Insights is a weekly series featuring entertainment industry veteran David Bloom. It represents an experiment of sorts in digital-age journalism and audience engagement with a focus on the intersection of entertainment and technology, an area that David has written about and thought about and been part of in various career incarnations for much of the past 25 years. David welcomes your thoughts, perspectives, calumnies, and kudos at email@example.com, or on Twitter @DavidBloom.
Bitcoin went wild this week, briefly shooting past $11,000 per coin. And FCC Chairman Ajit Pai went wilder, proposing to kill off net neutrality. What with all the turkey, dressing, and turkeys getting undressed in front of women, however, many folks could be forgiven for missing these bits of news.
But these bits of news will affect your bits, in varying and potentially conflicting ways, so consumers, creators and publishers need to pay attention. Both could have huge impacts on the ways video bits get delivered to homes.
To review, this was the week, as the Wall Street Journal put it, when even Grandma wanted a piece of the Bitcoin action. BTC’s rise in value from less than $1,000 at the start of the year to more than $11,000 on Tuesday (before dropping 18% that same day) finally shoved Bitcoin and cryptocurrencies in general into the public mind.
But tulip mania-like investor fever notwithstanding, Bitcoin is far less interesting than its underlying technology, the blockchain. Blockchain is, essentially, a highly decentralized, fast and relatively secure way to track and transfer any valuable digital thing while preventing it from being duplicated without permission. That latter part is important, because it reasserts the concept of scarcity into the digital chain. To boot, you can attach all kinds of information to the valuable thing and track what happens with that information. Basically, digital money and goods become smart. It also makes possible online commerce for the several billion people who have mobile phones but no bank account.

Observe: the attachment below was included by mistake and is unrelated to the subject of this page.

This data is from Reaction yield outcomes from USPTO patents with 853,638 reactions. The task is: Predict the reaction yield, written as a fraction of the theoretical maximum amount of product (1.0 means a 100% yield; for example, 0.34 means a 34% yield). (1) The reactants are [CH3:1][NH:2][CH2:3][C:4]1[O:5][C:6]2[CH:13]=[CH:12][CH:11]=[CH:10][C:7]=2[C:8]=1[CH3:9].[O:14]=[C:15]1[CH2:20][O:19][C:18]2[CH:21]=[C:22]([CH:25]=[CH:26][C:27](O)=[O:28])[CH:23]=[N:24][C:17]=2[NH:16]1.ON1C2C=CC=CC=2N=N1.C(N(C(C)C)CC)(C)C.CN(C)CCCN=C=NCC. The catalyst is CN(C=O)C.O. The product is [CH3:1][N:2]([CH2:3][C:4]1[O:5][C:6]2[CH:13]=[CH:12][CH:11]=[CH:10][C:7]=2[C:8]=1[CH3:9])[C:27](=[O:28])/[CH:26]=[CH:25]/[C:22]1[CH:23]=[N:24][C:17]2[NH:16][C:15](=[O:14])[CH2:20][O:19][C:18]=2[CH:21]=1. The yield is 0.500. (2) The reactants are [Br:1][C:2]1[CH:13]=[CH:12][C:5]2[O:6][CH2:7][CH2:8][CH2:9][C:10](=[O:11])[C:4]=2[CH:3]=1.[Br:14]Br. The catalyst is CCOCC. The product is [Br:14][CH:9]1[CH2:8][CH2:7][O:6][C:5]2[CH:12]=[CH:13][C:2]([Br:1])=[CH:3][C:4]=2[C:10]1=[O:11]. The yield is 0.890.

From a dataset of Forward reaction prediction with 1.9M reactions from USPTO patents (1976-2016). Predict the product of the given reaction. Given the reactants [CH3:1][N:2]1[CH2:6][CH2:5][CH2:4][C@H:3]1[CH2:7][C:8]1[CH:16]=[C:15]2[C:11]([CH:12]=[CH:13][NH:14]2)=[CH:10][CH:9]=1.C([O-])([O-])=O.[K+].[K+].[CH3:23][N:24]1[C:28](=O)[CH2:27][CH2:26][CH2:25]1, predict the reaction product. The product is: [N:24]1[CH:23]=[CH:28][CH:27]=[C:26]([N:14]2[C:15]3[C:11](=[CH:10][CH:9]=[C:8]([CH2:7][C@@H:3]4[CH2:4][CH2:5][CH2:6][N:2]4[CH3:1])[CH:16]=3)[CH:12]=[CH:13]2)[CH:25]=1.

For entertainment and media, blockchain could help fight piracy, build better customer relationships, create better content, transform marketing and simplify distribution and payments, all while cutting costs.
For example, Mo the Publisher could create cool videos, then sell them directly to customers without needing to pay a credit-card company several percent of his business. Because he would know more about how much and how long his customers are watching his videos, Mo could make more content that they enjoy.
Blockchain could encrypt the videos so they aren’t endlessly copied and pirated. At the same time, a customer could resell a video, if Mo let them, and Mo could also get a piece of the sale. And Mo could cut out middlemen in his ad sales operations, and handle transactions directly with brands, which in turn could better track what’s being seen, and by whom. Already, companies such as Madhive’s MAD Network are popping up to decentralize programmatic advertising and connect brands and publishers.
Also of interest: Initial Coin Offerings, essentially the cryptocurrency equivalent of an initial public offering of stock. Startups are starting to bypass venture capital and public stock markets, selling equity through sales of blockchain-backed “tokens” to a broader class of investors.
ICOs could shift how publishers operate, giving them new ways to fund operations by selling small pieces of their companies to actual customers instead of just moneymen. That could create a very different, much more invested relationship between reader and publisher.